The play was written by a Korean-American woman by the name of Young Jean Lee. It's about a liberal white family dealing with their "privilege":
With Straight White Men, Lee was interested in exploring a problem: What do you do when you've got privilege — and you don't want to abuse it? Lee, who is Korean-American, wanted to create straight white men on stage who think about these things.
Young Jean Lee assembled a group of women, minorities and homosexuals to tell her what they wanted out of the straight white male characters. They wanted the character of the oldest son, who is meant to be the most conscientiously liberal one, to stay quiet and listen:
"I asked a roomful of women, queer people and minorities, 'What do you want straight men to do? And what do you want them to be like?' " she recalls.
Lee wrote down all of the answers. It boiled down to this: They wanted the straight white male character to sit down and shut up.
And so she wrote the oldest son as a character who holds back in life so as not to take the limelight from others:
The character, named Matt, is a sort of idealized straight white male. He works for a not-for-profit and is guided by a sense of trying not to — in his words — "make things worse."
But to Young Jean Lee's surprise, the women, minorities and homosexuals ended up hating the character because they saw him as a loser:
Lee and Stanley workshopped the character in front of the students. Who hated him.
"Hated him," Lee said, clearly still surprised. "And I realized that the reason why they hated him was — despite all their commitment to social justice — what they believed in most was not being a loser.
So all that talk from rainbow alliance types about wanting "cisgendered white men" to sit obediently at their feet and not object to anything they say is not supposed to be taken seriously - the rainbow types would be as revolted by it in real life as any healthy minded white man would be by the thought of it, as being spiritless.
There's another angle to this. Young Jean Lee does give a few hints about what she considers privilege to be. For instance she writes that she herself shares some of the privilege of being a white male:
Believe it or not, Lee discovered she has something in common with straight white men. Sure, straight white men don’t share the emotional intimacy she’s used to, but: “As an Asian-American female, I share a lot of privileges with straight white men,” she says.
“There’s a lot of positive association: Asian women today are considered sexually desirable, they’re considered smart, and hard workers. Absolutely nobody’s ever going to assume I’m a criminal.”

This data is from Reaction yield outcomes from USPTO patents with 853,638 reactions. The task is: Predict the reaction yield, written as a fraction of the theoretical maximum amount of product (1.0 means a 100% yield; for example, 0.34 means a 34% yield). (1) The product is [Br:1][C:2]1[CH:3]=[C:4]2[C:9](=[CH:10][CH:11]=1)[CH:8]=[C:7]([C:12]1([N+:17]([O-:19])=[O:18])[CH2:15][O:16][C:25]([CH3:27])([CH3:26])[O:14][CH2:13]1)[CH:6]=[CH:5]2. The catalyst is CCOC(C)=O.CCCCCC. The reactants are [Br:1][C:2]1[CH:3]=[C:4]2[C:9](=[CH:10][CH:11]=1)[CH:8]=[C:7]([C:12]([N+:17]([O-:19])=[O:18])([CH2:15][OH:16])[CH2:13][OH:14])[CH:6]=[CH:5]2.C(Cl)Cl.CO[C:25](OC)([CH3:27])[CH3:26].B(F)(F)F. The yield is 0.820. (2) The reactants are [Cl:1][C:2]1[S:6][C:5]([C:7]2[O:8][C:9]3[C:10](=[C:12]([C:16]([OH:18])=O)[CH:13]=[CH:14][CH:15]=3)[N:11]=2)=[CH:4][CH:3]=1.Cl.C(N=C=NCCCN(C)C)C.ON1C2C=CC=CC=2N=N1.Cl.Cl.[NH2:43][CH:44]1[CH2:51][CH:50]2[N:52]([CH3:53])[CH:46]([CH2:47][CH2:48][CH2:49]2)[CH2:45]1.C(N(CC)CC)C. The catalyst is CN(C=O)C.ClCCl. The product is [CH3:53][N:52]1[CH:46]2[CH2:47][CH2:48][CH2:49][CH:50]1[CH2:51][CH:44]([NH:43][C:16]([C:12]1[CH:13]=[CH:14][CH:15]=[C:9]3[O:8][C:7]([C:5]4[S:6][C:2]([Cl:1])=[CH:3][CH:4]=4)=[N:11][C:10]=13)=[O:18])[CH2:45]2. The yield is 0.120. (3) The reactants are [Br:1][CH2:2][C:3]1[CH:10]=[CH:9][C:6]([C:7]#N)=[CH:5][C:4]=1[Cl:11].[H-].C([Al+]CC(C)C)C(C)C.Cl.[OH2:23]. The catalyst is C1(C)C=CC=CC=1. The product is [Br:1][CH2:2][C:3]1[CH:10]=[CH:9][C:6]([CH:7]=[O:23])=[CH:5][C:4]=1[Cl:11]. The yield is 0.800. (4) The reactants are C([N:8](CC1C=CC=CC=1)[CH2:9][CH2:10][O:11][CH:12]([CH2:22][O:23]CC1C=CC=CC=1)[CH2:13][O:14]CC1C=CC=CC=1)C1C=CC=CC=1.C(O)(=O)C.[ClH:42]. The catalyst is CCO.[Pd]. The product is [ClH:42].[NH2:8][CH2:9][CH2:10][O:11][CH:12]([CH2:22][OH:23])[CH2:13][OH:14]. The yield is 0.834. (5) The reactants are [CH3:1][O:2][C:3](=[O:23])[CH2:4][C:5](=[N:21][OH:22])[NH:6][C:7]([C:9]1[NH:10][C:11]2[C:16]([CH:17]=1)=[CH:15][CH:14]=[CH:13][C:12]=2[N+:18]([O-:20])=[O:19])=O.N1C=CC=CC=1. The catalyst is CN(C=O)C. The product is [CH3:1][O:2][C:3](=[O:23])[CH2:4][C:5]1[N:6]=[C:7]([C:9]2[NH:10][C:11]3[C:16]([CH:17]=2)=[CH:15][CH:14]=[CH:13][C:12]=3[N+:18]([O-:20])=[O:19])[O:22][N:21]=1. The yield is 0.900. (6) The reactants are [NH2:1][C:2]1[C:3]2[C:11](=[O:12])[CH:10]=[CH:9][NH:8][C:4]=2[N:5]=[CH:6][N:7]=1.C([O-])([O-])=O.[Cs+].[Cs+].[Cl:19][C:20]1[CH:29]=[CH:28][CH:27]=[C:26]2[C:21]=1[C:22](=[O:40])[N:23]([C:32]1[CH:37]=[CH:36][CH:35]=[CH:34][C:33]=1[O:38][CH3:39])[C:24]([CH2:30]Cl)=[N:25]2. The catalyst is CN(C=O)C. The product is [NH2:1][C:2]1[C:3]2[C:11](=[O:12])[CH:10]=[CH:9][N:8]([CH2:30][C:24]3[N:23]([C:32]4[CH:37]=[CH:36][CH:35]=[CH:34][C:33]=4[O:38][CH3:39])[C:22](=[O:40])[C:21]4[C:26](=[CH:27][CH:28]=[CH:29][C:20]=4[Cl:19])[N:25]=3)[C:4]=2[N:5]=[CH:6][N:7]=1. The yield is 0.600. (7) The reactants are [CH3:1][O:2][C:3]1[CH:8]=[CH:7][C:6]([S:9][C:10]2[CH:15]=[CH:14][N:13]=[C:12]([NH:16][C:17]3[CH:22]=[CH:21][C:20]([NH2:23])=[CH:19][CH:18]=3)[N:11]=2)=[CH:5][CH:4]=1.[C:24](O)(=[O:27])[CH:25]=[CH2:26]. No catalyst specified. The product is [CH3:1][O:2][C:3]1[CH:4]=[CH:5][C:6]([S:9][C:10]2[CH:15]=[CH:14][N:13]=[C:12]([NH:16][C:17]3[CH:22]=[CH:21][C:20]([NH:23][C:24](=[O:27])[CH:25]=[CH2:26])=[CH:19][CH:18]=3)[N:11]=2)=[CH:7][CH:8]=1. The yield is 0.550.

So privilege has to do with being perceived to be sexually desirable, smart and hard-working. More on this in a moment. First, consider the following statement from Young Jean Lee:
“The question I was asking myself when I was working on the show was: ‘To what extent am I a straight white man, and to what extent am I accepted into the continuation of straight white male ideals? Am I using the straight white man as an excuse to not have to give anything up for social justice, because I can always point at the straight white man and say, ‘Well at least I’m not him’, so I can just do whatever I want and I’m making the world a better place because I’m making it more diverse?’” she said. “There’s a contradictory expectation these days. One is that they be more deferential, be less macho, and take up less space. And the other is that we want them to continue to be typical straight white men because we’re invested in it.”
I think what this means is that she gets to pursue what she takes to be white male success criteria and still be considered a progressive social justice warrior because she is advancing as an Asian woman (a diversity figure) rather than as a white male. If white males weren't there as a foil, then she wouldn't get the free ticket.
What's interesting about this is the underlying assumption about privilege. She assumes that being considered sexually desirable, hard-working and smart, and advancing in some status seeking way in a job, are the standards by which privilege can be measured and that these things represent the cultural high ground, the ideals of straight white men, which we white men now have to vacate so that others have room to occupy this ground.
If you look at the big picture, the larger sweep of history, this is not a very elevated view of culture. It is a relatively sterile, domesticated and tame view of what it means to be a man. If I work hard, don't get arrested, get a job with some social status, and have some Asian women like me - that is supposed to make me a great white male? That is my great historic privilege?
I don't think so.
No wonder that Young Jean Lee can see us as "privileged" even as we are being shuffled out of existence - as for her, privilege is not measured in terms of belonging to a rich tradition, or to a closely connected ethny or nation, or to a longstanding culture.
Nor does she see success in life in terms of the cultivation of character and virtue. For her, "white males" are an icon for individualistic career progress, rather than an embodiment of courage, fortitude, loyalty, and integrity.
She does not care about the inner spiritual life, about piety or religion or what a man holds to be sacred. And she is little concerned about family: about the quality of a man's commitment to marriage and to fatherhood.
She does not understand that it is a privilege to be connected closely to people and place, to manhood and a masculine culture, to nature and to art, to virtue and to a love of family.
Young Jean Lee's "idealized straight white male" represents a radical descent of culture - as does her own standard of privilege. It would be a mistake to be drawn into this world view, to see it as defining the terms of what matters in life.